Yet, the extent to which parties will be winners or losers under the proposed new ranking regime is not as straightforward as it may seem. The prescribed part only operates as a proportional claim on the “net property” of the company concerned, which is the property which would otherwise be available for the satisfaction of floating charge holders (Insolvency Act 1986, s 176A). Consequently, the net property of the company will be correspondingly reduced by the new Crown preference, and so the prescribed part will also be lower than it would be otherwise. On the other hand, the partial promotion of HMRC to preferential status will reduce the unsecured claims of HMRC in relation to the prescribed part.

An example showing the differences between recoveries under the current regime and the new regime may assist. For the sake of simplicity, the example proceeds on the basis that any monies due to fixed security holders and the expenses of the insolvency process have already been allocated and there are no additional preferential creditors. A floating charge holder is due £5 million, HMRC is due £2 million (half of which consists of tax sums held by the insolvent company for HMRC) and (other) unsecured creditors are due £2 million. The insolvent company’s total estate remaining is worth £5 million. (It is necessary to use such large figures as otherwise the maximum limits of the prescribed part will not be relevant, which indicates that for most insolvent estates the increase in the limit will have no impact.)

Current Law

Creditor(s)

Amount Payable to Creditor(s)

 

Reason(s)

Further Information

Floating Charge Holder

£4,400,000

 

The floating charge holder ranks ahead of unsecured creditors including HMRC, except in relation to the prescribed part.

 

This is based on the premise that the floating charge holder receives all remaining sums due to it after the payment of the prescribed part, up to the value of the remaining net property available.

 

An alternative, but less likely, view is that a floating charge holder’s security is instead depleted by the prescribed part and the holder must instead rank as an unsecured creditor for the remainder.

 

It would be useful if the correct position could be clarified in legislation.

 

HMRC

£300,000

This is an amount derived from the prescribed part. As an unsecured creditor due half of the unsecured debt, HMRC is entitled to half of the prescribed part, which is capped at £600,000.

 

The prescribed part here is 50% of the first £10,000 of the net property (£5,000) plus 20% of the remaining net property of £4,990,000 (£998,000) but capped at £600,000.

(Other) Unsecured Creditors

£300,000

The other unsecured creditors are due half of the unsecured debt and so are entitled to the remaining £300,000 under the prescribed part.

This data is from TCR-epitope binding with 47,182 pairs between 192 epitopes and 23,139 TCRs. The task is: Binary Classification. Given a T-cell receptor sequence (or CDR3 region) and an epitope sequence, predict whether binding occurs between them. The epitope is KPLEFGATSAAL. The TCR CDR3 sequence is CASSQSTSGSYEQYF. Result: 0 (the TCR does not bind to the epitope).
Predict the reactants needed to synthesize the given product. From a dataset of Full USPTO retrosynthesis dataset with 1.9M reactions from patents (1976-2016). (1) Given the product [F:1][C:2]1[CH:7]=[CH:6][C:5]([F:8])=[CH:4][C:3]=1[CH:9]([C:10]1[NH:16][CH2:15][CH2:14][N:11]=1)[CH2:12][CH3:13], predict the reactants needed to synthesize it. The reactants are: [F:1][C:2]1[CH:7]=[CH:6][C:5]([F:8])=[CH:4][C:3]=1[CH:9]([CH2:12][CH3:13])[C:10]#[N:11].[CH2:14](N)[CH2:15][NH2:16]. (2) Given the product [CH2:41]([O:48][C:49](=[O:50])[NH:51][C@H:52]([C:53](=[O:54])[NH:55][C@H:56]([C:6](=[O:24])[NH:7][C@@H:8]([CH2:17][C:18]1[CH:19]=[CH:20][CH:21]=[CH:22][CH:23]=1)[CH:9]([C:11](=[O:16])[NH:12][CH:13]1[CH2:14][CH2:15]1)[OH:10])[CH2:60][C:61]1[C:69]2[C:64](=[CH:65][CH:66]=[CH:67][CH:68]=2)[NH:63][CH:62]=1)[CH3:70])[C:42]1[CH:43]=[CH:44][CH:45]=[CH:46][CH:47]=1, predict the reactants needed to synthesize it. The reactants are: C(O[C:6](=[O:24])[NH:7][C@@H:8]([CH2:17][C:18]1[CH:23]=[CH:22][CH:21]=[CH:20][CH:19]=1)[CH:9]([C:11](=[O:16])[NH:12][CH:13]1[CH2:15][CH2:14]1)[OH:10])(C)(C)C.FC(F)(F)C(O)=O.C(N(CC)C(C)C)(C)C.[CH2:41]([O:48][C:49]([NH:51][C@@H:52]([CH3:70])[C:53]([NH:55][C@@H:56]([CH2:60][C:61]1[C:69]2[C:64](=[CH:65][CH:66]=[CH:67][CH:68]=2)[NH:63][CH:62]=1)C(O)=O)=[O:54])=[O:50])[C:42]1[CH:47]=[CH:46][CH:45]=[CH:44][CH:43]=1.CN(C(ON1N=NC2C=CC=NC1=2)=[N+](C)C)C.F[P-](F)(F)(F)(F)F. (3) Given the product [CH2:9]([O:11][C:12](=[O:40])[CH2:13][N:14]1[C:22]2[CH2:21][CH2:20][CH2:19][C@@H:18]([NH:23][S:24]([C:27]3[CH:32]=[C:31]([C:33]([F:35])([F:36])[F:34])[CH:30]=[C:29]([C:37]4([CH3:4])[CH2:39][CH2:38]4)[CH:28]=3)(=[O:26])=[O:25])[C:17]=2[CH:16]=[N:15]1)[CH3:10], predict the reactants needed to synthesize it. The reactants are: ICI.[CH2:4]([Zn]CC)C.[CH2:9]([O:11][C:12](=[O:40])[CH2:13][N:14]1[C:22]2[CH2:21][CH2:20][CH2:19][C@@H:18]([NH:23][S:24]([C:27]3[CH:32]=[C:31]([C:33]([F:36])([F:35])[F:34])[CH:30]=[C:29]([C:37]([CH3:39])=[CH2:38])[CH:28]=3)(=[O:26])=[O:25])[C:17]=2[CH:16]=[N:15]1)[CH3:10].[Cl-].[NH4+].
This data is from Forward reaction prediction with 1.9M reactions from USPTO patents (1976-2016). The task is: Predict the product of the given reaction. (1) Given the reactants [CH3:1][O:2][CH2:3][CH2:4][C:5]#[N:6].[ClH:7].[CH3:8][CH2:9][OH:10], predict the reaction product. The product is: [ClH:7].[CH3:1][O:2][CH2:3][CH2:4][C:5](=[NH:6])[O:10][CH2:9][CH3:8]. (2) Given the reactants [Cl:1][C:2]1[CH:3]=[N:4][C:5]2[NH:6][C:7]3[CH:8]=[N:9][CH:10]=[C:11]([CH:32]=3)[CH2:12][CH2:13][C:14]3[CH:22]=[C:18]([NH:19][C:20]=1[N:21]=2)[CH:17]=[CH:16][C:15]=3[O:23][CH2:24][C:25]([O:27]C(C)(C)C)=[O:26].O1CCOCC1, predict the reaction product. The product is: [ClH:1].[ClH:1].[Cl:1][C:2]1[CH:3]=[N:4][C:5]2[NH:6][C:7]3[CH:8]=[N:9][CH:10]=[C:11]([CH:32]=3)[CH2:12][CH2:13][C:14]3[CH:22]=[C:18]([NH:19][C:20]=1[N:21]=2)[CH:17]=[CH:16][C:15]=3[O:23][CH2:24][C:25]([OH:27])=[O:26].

See entry above.

 

New Law

Creditor(s)

Amount Payable to Creditor(s)

 

Reason(s)

Further Information

Floating Charge Holder

£3,200,000

 

The floating charge holder ranks behind the preferential debts due to HMRC and ahead of unsecured creditors including HMRC, except in relation to the prescribed part.

 

See the entry for the floating charge holder above.

 

HMRC

£1,266,666.67

This is an amount derived from the preferential debts (£1,000,000) and the prescribed part (£266,666.67). As an unsecured creditor due one third of the unsecured debt (after payment of the preferential debt), HMRC is entitled to one third of the prescribed part, which is capped at £800,000.

 

The net property is £4,000,000 due to the deduction from the estate of the preferential debt of £1,000,000. The prescribed part here is 50% of the first £10,000 of the net property (£5,000) plus 20% of the remaining net property of £3,990,000 (£798,000) but capped at £800,000.

(Other) Unsecured Creditors

£533,333.33

The other unsecured creditors are due two thirds of the unsecured debt and are therefore entitled to the remaining £533,333.33 under the prescribed part.

 

See entry above.

 

It is clear from this example that the floating charge holder will suffer the principal losses due to the changes in the law (which helps verify the wider argument made by Caldwell). HMRC is, unsurprisingly, the principal beneficiary but the (other) unsecured creditors also receive a benefit, at least in this scenario, by virtue of both the increased prescribed part and the partial elevation of HMRC to preferential creditor status.

The Future Awaits…

Further details regarding the (partial) reintroduction of Crown preference are awaited with interest. It is hoped that such information will resolve the uncertainties noted above. Furthermore, it would be useful if the government produced material explaining the reasoning behind some of the policy choices selected and demonstrated that it had taken into account wider ranking implications when making its decision. It is hoped that interested parties can be enlightened on these fronts in the very near future.

Further information about the authors of this post can be found on our website: Alisdair MacPherson and Donna McKenzie Skene

 

 

Published by School of Law, University of Aberdeen